Northern Ireland, where Government Press Officers outnumber journalists…

If the first base in setting up a democracy is to get a critical mass of politicians to buy into standing for election and then (trying to help) run the country, then Northern Ireland passes that with flying colours. If the next step (and there is no reason these things have to be linear) is a free press to interrogate said public officials, then maybe we have a bit further to go. In any case, there was a nice spot by Liam Clarke the other day:

It was Roy Lilley, who edited the Belfast Telegraph in the rough years between 1974 and 1993. The paper came out even after it was bombed in September 1976.

Roy got the next year’s World Associations of Newspapers’ Golden Pen award for his courage.

However, the point he picked up on was the number of Press officers and spin-doctors at Stormont, who may well outnumber the province’s working journalists.

Roy told me he started as the Tele’s Political Editor in 1961, 50 years before I got the job.

“There were three Press officers in the whole of Stormont then,” he told me and, of course, the old Stormont got by with 52 members, where we need 108 MLAs.

, ,

  • leftofcentre

    Hi Mick, any specific stats on how many Press officers there is in stormont, and how many local journalists we have?

  • The New York Times, October 1984:

    “A dozen men in good suits and women in silk dresses will circulate smoothly among the reporters, spouting confident opinions. They won’t be just press agents trying to impart a favorable spin to a routine release. They’ll be the Spin Doctors, senior advisers to the candidates.”

    It has been said that following the arrival of the Blair government in 1997 that the NIO replaced press officers in various agencies such as the Prison Service with its own people; ‘on message’ was the buzz phrase.

    I wonder how many principal press officers, senior press officers and press officers are manning the barricades at Stormont and passing seductive texts to ‘lazy’ journalists.

  • But it seems to me that journalists are not exactly helping the journalistic cause by doing the PR thing. A few minutes ago I watched Lindie McDowell and another lady whose name eludes me being interviwed abut the fashion triumph of the young woman about to marry William Windsor.
    I suspect that the BBCs news report (available on their website) is from a Press Release rather than actual journalism.
    “She wore a double-breasted belted coat with a frill at the hem, black opaque tights and high-heeled shoes”.

    It is of course International Womens Day…..heralding the achievements of Women in Society. The irony.

  • Mr Crumlin

    I doubt there are more press officers than journos – with the amount of local newspapers there must be hundreds of journos.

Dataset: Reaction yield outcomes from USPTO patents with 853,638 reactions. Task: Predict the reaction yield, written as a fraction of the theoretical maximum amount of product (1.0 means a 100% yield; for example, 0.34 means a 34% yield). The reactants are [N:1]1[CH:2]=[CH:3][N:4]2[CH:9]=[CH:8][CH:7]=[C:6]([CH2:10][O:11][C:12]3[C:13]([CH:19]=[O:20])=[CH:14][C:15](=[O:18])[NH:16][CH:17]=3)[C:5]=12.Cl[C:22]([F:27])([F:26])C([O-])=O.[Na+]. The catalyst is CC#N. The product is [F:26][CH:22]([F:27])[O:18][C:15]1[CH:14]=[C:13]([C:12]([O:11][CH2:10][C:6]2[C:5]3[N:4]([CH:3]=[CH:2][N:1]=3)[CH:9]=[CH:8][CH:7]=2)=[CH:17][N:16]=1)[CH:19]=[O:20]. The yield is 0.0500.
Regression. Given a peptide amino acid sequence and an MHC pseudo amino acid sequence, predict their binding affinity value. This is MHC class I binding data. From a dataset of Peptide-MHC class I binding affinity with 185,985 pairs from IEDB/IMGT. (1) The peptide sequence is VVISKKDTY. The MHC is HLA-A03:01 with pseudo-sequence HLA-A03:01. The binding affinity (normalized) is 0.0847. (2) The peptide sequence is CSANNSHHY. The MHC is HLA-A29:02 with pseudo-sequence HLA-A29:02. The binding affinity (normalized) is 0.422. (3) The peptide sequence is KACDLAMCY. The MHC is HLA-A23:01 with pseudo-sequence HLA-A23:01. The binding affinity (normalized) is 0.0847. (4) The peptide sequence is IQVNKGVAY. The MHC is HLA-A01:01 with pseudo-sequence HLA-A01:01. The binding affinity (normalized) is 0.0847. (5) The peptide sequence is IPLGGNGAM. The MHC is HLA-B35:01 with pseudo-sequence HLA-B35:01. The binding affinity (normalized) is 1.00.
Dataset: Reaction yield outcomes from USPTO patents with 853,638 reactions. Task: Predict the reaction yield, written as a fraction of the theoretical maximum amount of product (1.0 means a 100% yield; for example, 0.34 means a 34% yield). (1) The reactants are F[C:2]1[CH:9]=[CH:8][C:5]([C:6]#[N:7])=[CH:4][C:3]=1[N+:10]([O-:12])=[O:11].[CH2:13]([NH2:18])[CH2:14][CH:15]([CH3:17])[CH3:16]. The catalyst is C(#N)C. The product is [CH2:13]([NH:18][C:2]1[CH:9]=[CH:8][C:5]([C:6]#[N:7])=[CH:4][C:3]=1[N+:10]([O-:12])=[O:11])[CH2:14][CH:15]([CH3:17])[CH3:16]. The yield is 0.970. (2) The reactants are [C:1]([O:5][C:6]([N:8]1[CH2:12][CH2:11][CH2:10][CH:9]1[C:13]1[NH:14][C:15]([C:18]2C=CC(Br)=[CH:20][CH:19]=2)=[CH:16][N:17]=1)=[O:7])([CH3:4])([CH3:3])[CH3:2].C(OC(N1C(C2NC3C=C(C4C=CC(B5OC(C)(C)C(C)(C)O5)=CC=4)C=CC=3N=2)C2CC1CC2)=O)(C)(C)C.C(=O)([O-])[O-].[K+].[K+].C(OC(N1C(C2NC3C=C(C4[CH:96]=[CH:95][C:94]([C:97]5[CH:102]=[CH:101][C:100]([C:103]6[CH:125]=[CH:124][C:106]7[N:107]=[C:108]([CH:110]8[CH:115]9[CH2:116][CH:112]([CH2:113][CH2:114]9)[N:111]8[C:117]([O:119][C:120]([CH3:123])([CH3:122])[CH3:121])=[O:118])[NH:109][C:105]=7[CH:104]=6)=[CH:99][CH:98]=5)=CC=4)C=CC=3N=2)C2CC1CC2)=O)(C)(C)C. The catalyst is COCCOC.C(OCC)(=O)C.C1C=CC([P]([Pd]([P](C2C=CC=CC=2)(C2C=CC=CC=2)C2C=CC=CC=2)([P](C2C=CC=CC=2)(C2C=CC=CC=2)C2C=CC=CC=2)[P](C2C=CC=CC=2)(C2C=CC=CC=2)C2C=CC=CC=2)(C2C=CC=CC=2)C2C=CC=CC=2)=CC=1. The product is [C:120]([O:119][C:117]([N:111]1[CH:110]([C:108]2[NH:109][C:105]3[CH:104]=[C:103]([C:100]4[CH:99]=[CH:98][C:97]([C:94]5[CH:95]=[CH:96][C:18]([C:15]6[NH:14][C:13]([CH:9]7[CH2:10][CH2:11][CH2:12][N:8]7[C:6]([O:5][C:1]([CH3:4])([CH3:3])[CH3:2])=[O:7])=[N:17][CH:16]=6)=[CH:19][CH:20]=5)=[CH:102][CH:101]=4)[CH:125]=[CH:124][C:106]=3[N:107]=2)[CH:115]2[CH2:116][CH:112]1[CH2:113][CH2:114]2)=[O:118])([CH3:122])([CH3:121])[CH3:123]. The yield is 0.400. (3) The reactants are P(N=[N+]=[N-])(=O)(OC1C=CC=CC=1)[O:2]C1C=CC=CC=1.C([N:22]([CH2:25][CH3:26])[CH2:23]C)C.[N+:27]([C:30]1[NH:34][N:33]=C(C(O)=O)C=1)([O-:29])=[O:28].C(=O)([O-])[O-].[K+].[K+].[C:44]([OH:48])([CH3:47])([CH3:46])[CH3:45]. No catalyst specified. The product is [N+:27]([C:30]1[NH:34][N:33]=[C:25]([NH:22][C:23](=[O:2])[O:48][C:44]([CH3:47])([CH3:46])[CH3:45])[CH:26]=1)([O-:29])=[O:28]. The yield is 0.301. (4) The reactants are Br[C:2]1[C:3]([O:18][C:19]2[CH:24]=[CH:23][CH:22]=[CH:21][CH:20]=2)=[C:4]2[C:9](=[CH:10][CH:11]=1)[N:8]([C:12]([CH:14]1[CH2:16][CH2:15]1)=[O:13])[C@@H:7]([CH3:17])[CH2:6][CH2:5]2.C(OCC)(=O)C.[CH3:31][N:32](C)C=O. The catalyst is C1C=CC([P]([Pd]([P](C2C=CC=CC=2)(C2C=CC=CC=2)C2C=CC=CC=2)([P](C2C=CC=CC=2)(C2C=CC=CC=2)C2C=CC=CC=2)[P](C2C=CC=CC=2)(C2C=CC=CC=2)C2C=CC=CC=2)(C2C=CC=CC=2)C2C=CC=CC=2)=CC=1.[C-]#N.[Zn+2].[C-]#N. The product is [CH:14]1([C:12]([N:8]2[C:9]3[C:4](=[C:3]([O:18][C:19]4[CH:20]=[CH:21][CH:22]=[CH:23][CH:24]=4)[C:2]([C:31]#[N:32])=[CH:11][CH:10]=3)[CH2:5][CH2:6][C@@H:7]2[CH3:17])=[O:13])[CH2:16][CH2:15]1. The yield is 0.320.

Look how many the BBCNI has on its own! Devenport, Purdy, Gordon, Kearney, Taggart etc etc never mind Nolan/Talkback/Evening Extra etc etc and thats just radio.
    Then there are the Belfast papers, the NI version of London papers, the dublin papers, sunday papers, press association etc etc.

    I think there is an argument that there are far too many media outlets. And Mr Mallie probably warrants ten press officers on his own!!!

    Id say there are probably about 40 press officers (12 Dept by 3 plus a couple of senior people).

    Now regarding the quality of journalism – give the Assembly etc a far too easy time and take the party line far too easily.

  • Lionel Hutz

    Its not so much the number of Journalists as the number of journalists actually looking at politics. Take a scan at the bbc Ni news website and its splashed with the latest crime details like the Sunday World. How many of these journalists actually are focussed on politics and how many can actually take the time to scrutinize papers and reports etc to offer an analysis. Very very few

  • Mark McGregor

    Gotta agree, I think this is hyperbole about to become accepted truth for some

    There may be a lot of press officers but it’d need a bit of proof before pitching more of them than journalists as fact.

    Mick, I’d suggest revisiting this before it starts being quoted/linked when the title is highly dubious.

  • Surely the Belfast Metropolitan College …which does a Journalist course (not cheap!) has a record of how many of its former students are
    1 government press officers
    2 journalists
    3 other media
    4 nothing at all to do with journalism.

    If its a field in decline then maybe the course should be wound up…..if this has not already happened.

  • Mick Fealty

    For all the literalists in the house, the base number of journalists is not the relevant figure. Ten years ago the Telegraph had five or six dedicated pol journos.

    That it now has someone Liam Clarke’s stature should not oscure the loss of capacity.

    The Bbc undoubtedly has strength in depth, but that is the exception that proves the rule.

  • Local hack

    “Id say there are probably about 40 press officers (12 Dept by 3 plus a couple of senior people). ”

    As a hack I can say there is probably about 40 press officers per department as each organisation has to have a dedicated press officer, then one to cover them, another to provide cover and another to provide more cover.